I would like to use a colormap from matplotlib e.g. CMRmap. But I don't want to use the "black" color at the beginning and the "white" color at the end. I'm interested to plot my data using the inbetween colors. I think ppl use it quite often but I was searching over internet and could not manage to find any simple solution. I'll appreciate if someone suggest any solution.
7 Answers
The staticmethod colors.LinearSegmentedColormap.from_list can be used to create new LinearSegmentedColormaps. Below, I sample the original colormap at 100 points between 0.2 and 0.8:
cmap(np.linspace(0.2, 0.8, 100))
and use these colors to generate a new colormap:
import matplotlib.pyplot as plt
import matplotlib.colors as colors
import numpy as np
def truncate_colormap(cmap, minval=0.0, maxval=1.0, n=100):
new_cmap = colors.LinearSegmentedColormap.from_list(
'trunc({n},{a:.2f},{b:.2f})'.format(n=cmap.name, a=minval, b=maxval),
cmap(np.linspace(minval, maxval, n)))
return new_cmap
arr = np.linspace(0, 50, 100).reshape((10, 10))
fig, ax = plt.subplots(ncols=2)
cmap = plt.get_cmap('jet')
new_cmap = truncate_colormap(cmap, 0.2, 0.8)
ax[0].imshow(arr, interpolation='nearest', cmap=cmap)
ax[1].imshow(arr, interpolation='nearest', cmap=new_cmap)
plt.show()
The plot on the left shows the image using the original colormap (in this example, jet
). The plot on the right shows the same image using new_cmap
.

I've taken the liberty of putting this up on gist.github colormaputil.py together with get_cmap, array_cmap, stack_colormap, band_colormap .– denisDec 20, 2013 at 10:15

Thanks for that. One more question if anyone looks at this again: If I run truncate_colormap on a discrete colormap, I get a smooth map in return. How would I return also a discrete map? This is kind of weird, since the function itself returns a linear segmented map– HansSnahSep 4, 2015 at 16:16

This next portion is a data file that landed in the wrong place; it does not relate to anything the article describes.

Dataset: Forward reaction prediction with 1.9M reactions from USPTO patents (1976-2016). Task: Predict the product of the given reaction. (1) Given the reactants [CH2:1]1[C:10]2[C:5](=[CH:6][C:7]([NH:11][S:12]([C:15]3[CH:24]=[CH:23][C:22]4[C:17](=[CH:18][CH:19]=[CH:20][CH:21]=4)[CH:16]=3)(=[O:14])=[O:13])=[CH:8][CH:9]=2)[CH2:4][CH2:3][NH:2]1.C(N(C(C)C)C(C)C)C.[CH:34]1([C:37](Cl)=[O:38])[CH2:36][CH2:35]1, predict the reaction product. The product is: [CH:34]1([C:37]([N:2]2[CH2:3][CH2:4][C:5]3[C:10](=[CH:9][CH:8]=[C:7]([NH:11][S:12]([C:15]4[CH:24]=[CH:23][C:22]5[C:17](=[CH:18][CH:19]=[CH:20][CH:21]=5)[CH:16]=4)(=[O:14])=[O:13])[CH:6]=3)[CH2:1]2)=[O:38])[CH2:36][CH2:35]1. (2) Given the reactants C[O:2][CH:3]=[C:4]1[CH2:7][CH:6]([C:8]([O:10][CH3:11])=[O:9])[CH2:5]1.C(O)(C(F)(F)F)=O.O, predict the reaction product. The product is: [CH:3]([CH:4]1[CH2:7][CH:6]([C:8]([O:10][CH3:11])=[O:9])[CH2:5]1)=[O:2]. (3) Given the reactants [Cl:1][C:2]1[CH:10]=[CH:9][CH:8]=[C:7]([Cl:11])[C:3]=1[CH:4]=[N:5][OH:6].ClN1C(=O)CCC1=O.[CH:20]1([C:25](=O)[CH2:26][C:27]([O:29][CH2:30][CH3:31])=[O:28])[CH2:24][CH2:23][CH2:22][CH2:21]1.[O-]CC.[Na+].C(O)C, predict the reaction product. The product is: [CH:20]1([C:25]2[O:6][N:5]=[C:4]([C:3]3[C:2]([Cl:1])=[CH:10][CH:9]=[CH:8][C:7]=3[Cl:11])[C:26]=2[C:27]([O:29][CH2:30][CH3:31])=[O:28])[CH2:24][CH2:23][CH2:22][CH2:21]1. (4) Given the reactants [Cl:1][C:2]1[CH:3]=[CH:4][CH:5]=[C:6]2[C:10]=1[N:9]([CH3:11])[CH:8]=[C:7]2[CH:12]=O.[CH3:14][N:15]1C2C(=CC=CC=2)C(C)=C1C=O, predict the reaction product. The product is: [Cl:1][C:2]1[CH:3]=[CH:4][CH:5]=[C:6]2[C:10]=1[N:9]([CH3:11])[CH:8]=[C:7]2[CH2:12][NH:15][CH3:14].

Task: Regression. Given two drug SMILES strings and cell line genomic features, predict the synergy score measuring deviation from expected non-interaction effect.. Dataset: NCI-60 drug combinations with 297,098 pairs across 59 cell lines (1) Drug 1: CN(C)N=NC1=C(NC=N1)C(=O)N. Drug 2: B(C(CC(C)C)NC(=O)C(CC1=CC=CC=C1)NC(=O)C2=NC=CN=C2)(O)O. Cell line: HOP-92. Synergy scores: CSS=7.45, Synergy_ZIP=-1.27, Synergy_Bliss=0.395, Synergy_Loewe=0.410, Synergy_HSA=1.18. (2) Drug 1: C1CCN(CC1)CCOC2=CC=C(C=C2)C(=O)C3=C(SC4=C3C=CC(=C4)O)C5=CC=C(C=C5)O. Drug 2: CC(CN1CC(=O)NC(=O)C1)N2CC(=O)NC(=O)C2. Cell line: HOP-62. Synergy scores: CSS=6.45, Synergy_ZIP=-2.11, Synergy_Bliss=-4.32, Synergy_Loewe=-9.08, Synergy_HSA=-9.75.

1

For those who are very confused like I was by the fact that object
cmap
can accept arguments: class matplotlib.colors.Colormap has a method__call__
, which makes it a functor, i.e. the object can be used as if it is a function.– biubiutyJan 24, 2018 at 21:09 
In my CMasher package, I provide the get_sub_cmap()
function (https://cmasher.readthedocs.io/user/usage.html#subcolormaps), which takes a colormap and a range, and returns a new colormap containing the requested range.
So, for example, if you want to take the colors between 20% and 80% of the viridis
colormap, you can do that with:
import cmasher as cmr
cmap = cmr.get_sub_cmap('viridis', 0.2, 0.8)
PS: Do not use jet
(or CMRmap
), as they are not perceptually uniform sequential.
Instead, use the 5 proper colormaps in matplotlib or the colormaps provided by cmocean or my CMasher.
EDIT: In the latest version of CMasher, one can also use this same function to create a discrete/qualitative colormap out of any colormap by supplying the function with the number of segments to take.
For example, if you want to create a qualitative colormap of viridis
in the 20% to 80% range, you can do this with:
cmap = cmr.get_sub_map('viridis', 0.2, 0.8, N=5)

1CMasher is the way to go. It was not available when this question was asked, but I think nowadays it is the stateoftheart solution for to OPs problem. Sep 2, 2021 at 20:39
I was just recently struggling with this on my own. Here are some possible solutions:
Try using vmin
, vmax
keyword arguments in your plotting function. For example, say you had data between 0 and 1 but didn't like the colors used at the extremes of the colormap for 0 and 1.
import matplotlib.pyplot as plt
import matplotlib.cm as cm
my_cmap = cm.spectral_r
my_cmap.set_over('c')
my_cmap.set_under('m')
plt.pcolor(data, vmin=0.01, vmax=0.99, cmap=my_cmap)
This will force the entire colormap to be used for values between 0.01 and 0.99 and values above and below will be cyan and magenta respectively. This may not solve your problem exactly, but it could be useful if you like a particular colormap and wish it had additional colors at both ends.
If you really want to change the colormap, look at the documentation here and for LinearSegmentedColormap here.
First,
import matplotlib.cm as cm
cdict = cm.get_cmap('spectral_r')._segmentdata